Board of Education Redistricting of Precincts
Based on Census 2020 data, it will be necessary for the Board of Education to evaluate their current districts which they represent to match the population and growth of the county. On Thursday, October 21, 2021, the Board of Education held a special called meeting to receive a presentation from Tharrington Smith Law Firm to understand the data and their options. The presentation is below and to view the maps on a larger scale click here. The maps are also printed in a larger format and on display at the Board of Education (3600 Trent Road New Bern, NC) and at The Board of Elections (Craven County Administrative Building)for any interested individuals to view.
Why Is Redistricting the Board of Education Precincts Necessary
The US Constitution requires a census every ten years. The 2020 census is a count of the entire US population as of April 1, 2020. Local governments — boards of county commissioners, school boards, and city councils — that use districts to elect some, or all their members are subject to the same one person/one-vote requirements as Congress and the General Assembly so they are required to evaluate the data results for each of their jurisdictions.
The equal population requirement applies only to true election districts, for example, district seats for which only the residents of the districts get to vote. Residency districts in which candidates have to live in a particular district but still run at large are not subject to the constitutional requirement of one-person/one-vote.
One-person/one-vote means that districts need to be nearly equal in population. The accepted rule of thumb for local governments is no district should be more than five percent above or below the ideal population of exact equality. If the 2020 census shows that the existing districts already are within this plus or minus five percent overall deviation range, there is no need to redistrict.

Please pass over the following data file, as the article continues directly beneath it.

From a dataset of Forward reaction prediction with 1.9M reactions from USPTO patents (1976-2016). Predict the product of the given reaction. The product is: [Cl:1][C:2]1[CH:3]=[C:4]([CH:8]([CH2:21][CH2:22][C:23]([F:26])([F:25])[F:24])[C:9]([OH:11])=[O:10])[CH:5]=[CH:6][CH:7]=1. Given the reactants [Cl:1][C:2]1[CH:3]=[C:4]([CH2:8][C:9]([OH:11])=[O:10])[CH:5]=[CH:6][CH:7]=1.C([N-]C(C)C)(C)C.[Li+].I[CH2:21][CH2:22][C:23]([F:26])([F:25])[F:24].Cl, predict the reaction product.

The governing body for the local government — the board of county commissioners, board of education, or city council — draws the new districts. The new districts are adopted by resolution. It is each governing body for the local government to determine what if any, adjustments need to be made based on the data. Although boards of election have no formal role to play in redistricting, they need to be kept informed of the redistricting process because district assignments will need to be updated on voter registration rolls.
Redistricting cannot begin until the Census Bureau releases its block-by-block data for the 2020 census. The data would ordinarily be made available in March 2021 following earlier releases of the full state population and other data. The Census Bureau announced recently, however, that the data will be delivered no earlier than July 30 of 2021 because of problems stemming from conducting the census during the pandemic. Once census data is available, redistricting needs to be completed before the next election for that unit of local government. For most cities, the next regular election is in the fall of 2021; for all boards of county commissioners and most school boards, the next election is in 2022. New election districts need to be completed before the filing of candidates begins.
It is important to understand that the responsibility for redistricting for the board of education seats lies with the board of education. The board is committed to ensuring that districts are created free from any outside influences and are solely based on fair representation models that align with census data. If consensus could not be reached if the board partnered with another elected body, then time would not allow for the board to begin the process on their own. Although moving forward with the next election
cycle, the BOE will be a partisan board, the currently seated board was elected on a non-partisan basis and is committed to serving our system with that governance model as long as possible. That demands we ensure our schools are represented by members elected within districts that were without question, drawn fairly to all.
Once the Board of Education has received feedback from their constituents and has reviewed the options presented by Tharrington Smith Law Firm, further discussion will take place during a public meeting. Once the board makes a decision, a resolution will be adopted to approve any revisions needed to ensure equitable based on the population changes and shifts in Craven County.
*Please note, this process has nothing to do with and will not impact school attendance zones for students.
As the Board of Education considers the options presented, they would like to extend an invitation to all stakeholders to provide their feedback. To access the form click here.